High Peaks Pure Earth has translated a blogpost by Woeser written on January 16, 2011 for the Mandarin service of Radio Free Asia and published on their website on March 14, 2011.
In this blogpost, Woeser reflects on the importance of collective memory for Tibetans and focuses on the autobiography of Naktsang Nulo which has been translated into Chinese and was published in Taiwan on March 10, 2011.
The autobiography of Naktsang Nulo titled “The Joys & Sorrows of a Boy from Naktsang” was originally written in Tibetan and published in June 2007. The newsletter of Trace Foundation’s Latse Library 2007-2008 Volume 5 contains some background information to Naktsang Nulo and his work. The newsletter tells us:
The book was not published by a formal publishing house, but was printed by the Siling (Xining) Tso-ngon (Qinghai) Printing House in a run of 3,000 copies. Generally, books of Tibetan literature in China are printed in runs of no more than 2,500 copies. Despite the fact that Naktsang Shilu Kyiduk was not published by a formal publishing house, and therefore had no established means of distribution, the first run of 3,000 copies sold out in six months, and the book had to be reprinted, an unusual occurrence for a work of Tibetan literature.
To read the full article and also an excerpt of the book translated into English by Lauran Hartley and Pema Bhum, download the Latse Newsletter (in pdf form) from this link: http://www.latse.org/newsletter/2007vol5num1/Latse_Newsletter_no5_web.pdf
Cover of Chinese language edition of Naktsang Nulo’s autobiography
“I Remember, Therefore We Are”
Eastern European author Milan Kundera once said: “The struggle of man against power is the struggle of memory against forgetting”. This does not mean that “man” wants to forget, but rather that “power” or authority, is forcing “man” to forget, so that their constructed lies become the collective memory. The true memories of man are thus forfeited and destroyed.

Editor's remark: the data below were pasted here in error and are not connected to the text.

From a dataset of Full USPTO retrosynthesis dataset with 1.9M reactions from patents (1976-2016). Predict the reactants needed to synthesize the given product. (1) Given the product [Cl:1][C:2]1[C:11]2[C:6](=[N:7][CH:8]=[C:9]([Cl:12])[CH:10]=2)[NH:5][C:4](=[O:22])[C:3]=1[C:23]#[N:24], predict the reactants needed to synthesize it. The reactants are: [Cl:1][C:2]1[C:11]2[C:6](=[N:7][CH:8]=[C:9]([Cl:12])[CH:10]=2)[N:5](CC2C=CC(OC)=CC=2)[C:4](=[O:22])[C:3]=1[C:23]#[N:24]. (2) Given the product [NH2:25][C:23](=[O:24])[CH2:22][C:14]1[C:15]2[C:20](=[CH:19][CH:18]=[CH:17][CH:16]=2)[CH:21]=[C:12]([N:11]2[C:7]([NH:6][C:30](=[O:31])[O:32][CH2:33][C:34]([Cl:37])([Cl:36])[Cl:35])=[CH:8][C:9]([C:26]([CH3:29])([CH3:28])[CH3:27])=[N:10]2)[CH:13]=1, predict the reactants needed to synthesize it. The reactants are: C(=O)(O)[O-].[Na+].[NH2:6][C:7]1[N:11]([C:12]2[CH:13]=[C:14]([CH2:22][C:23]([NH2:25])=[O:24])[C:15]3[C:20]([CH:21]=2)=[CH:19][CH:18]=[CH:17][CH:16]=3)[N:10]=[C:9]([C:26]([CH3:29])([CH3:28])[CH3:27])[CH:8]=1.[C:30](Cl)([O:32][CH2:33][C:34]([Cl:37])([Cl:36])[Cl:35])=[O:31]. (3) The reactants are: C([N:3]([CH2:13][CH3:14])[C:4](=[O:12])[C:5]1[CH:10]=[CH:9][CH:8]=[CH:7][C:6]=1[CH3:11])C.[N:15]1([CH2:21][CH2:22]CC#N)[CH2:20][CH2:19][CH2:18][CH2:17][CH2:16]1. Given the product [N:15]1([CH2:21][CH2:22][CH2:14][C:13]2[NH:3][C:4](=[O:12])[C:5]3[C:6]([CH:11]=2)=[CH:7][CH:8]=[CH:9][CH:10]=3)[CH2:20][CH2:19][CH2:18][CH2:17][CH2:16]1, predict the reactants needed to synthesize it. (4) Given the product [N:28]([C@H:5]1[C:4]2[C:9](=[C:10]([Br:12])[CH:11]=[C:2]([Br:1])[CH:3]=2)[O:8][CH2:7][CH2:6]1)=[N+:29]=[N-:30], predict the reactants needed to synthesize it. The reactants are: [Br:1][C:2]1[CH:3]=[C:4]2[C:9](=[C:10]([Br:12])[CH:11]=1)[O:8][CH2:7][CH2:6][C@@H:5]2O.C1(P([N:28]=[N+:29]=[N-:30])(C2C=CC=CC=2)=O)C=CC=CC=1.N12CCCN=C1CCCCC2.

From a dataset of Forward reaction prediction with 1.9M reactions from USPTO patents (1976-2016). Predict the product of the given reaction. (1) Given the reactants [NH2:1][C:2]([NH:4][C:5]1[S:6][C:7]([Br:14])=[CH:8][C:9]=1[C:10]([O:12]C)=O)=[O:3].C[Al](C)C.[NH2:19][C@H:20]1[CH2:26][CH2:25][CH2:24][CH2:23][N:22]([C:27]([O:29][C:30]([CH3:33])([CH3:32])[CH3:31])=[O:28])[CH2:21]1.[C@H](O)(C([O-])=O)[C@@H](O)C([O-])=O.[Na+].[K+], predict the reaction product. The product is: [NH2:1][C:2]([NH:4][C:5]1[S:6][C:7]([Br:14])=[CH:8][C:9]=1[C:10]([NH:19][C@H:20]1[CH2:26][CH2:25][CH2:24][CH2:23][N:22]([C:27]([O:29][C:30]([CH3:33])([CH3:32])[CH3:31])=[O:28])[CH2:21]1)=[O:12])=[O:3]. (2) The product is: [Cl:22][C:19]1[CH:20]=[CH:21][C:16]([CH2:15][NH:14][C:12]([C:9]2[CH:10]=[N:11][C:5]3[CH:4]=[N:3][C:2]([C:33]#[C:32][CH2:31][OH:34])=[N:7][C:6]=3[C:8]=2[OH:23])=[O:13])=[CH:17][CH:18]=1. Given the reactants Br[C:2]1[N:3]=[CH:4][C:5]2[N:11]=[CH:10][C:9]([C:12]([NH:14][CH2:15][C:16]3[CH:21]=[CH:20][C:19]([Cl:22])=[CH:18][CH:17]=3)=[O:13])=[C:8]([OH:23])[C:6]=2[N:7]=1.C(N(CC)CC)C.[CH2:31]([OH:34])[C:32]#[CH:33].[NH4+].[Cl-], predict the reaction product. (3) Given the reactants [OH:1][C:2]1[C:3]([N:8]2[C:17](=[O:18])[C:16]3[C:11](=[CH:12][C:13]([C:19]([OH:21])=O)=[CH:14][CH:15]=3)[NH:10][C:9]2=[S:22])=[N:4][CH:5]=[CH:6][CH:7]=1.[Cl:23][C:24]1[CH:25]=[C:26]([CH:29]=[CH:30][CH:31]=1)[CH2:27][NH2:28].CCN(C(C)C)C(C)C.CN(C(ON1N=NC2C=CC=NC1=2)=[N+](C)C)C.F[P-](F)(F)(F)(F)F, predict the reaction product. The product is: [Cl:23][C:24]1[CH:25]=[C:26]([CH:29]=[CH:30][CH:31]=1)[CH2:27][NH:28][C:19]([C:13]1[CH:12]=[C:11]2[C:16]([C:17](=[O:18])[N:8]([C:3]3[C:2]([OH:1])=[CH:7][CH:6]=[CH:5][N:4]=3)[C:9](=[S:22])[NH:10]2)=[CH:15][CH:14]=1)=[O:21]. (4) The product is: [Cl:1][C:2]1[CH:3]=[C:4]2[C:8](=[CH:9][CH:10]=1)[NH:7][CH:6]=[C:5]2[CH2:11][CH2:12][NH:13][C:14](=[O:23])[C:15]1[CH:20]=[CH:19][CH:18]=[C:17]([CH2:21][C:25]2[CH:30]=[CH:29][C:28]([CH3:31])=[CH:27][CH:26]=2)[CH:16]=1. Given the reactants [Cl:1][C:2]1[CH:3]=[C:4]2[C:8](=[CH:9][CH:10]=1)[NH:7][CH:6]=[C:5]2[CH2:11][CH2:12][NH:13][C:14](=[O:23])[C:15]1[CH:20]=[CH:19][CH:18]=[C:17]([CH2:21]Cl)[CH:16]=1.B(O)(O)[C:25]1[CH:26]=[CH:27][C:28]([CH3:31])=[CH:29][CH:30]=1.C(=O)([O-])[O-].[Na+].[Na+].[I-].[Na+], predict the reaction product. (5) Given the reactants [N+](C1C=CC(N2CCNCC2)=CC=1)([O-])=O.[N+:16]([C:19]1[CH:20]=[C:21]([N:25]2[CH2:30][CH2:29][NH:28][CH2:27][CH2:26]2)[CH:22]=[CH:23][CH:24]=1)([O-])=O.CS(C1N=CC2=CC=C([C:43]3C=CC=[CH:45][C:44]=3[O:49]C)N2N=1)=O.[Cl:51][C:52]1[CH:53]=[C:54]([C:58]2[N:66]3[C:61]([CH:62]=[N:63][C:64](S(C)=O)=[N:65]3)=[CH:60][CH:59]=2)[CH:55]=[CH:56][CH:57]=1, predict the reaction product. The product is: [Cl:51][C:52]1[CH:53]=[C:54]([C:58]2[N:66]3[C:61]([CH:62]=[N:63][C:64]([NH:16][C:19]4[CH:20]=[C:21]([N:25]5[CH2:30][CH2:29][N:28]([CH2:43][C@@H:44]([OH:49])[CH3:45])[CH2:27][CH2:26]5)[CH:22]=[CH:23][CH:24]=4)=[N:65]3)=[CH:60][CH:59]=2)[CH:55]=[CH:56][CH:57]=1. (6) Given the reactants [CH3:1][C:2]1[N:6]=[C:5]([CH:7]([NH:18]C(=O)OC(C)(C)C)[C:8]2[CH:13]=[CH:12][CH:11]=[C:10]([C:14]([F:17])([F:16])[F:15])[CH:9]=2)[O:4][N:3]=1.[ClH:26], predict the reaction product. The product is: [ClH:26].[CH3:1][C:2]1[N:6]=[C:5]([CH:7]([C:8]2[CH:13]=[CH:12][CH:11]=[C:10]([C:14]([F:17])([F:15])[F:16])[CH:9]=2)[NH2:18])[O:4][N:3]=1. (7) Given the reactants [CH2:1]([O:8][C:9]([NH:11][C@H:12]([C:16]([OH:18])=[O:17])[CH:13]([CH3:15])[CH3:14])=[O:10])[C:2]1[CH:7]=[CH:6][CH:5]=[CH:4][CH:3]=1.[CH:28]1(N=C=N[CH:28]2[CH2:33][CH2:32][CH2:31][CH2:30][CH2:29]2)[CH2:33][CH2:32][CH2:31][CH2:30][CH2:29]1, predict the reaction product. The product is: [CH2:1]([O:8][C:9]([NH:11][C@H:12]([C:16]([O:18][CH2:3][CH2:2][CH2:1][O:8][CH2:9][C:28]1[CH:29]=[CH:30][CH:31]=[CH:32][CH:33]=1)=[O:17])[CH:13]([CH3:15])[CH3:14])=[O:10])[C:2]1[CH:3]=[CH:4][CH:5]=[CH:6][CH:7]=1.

The truth is, until now Tibetan people have always persevered against this very struggle. For example, there are a lot of existing memoirs by exiled Tibetans, inside Tibet there are the memoirs of Naktsang Nulo about the people and Tibet, there are also His Holiness the Dalai Lama’s memoirs and documentation such as Dawa Tsering’s “Blood Sacrifice in the Land of Snows”. I have also carried out research about Tibet during the Cultural Revolution in my books such as “Forbidden Memory” and “Memories of Tibet”, as well as “The Roar of the Snow Lion in the Year of the Mouse”, a book about the 2008 uprising, and many more.
The history of a nation should be made up of the individual histories of its people. Silent for so many decades, a witness and survivor of the time when “heaven and earth were overturned”, what Naktsang Nulo finally penned was not just a memoir, but a page in the most important record that we have of the history of our culture. I wish that one day, we can build a museum exhibiting the individual histories of Tibetan people, and he will be the model for this project. Western philosophers have the phrase “I think, therefore I am”, but in this Tibet museum we will have “I remember, therefore we are” written on the walls. It will be made up of the accounts and memories of all the “I”s that make up Tibet, of those who witnessed Tibet’s past, as well as the accounts of their children and the future generations.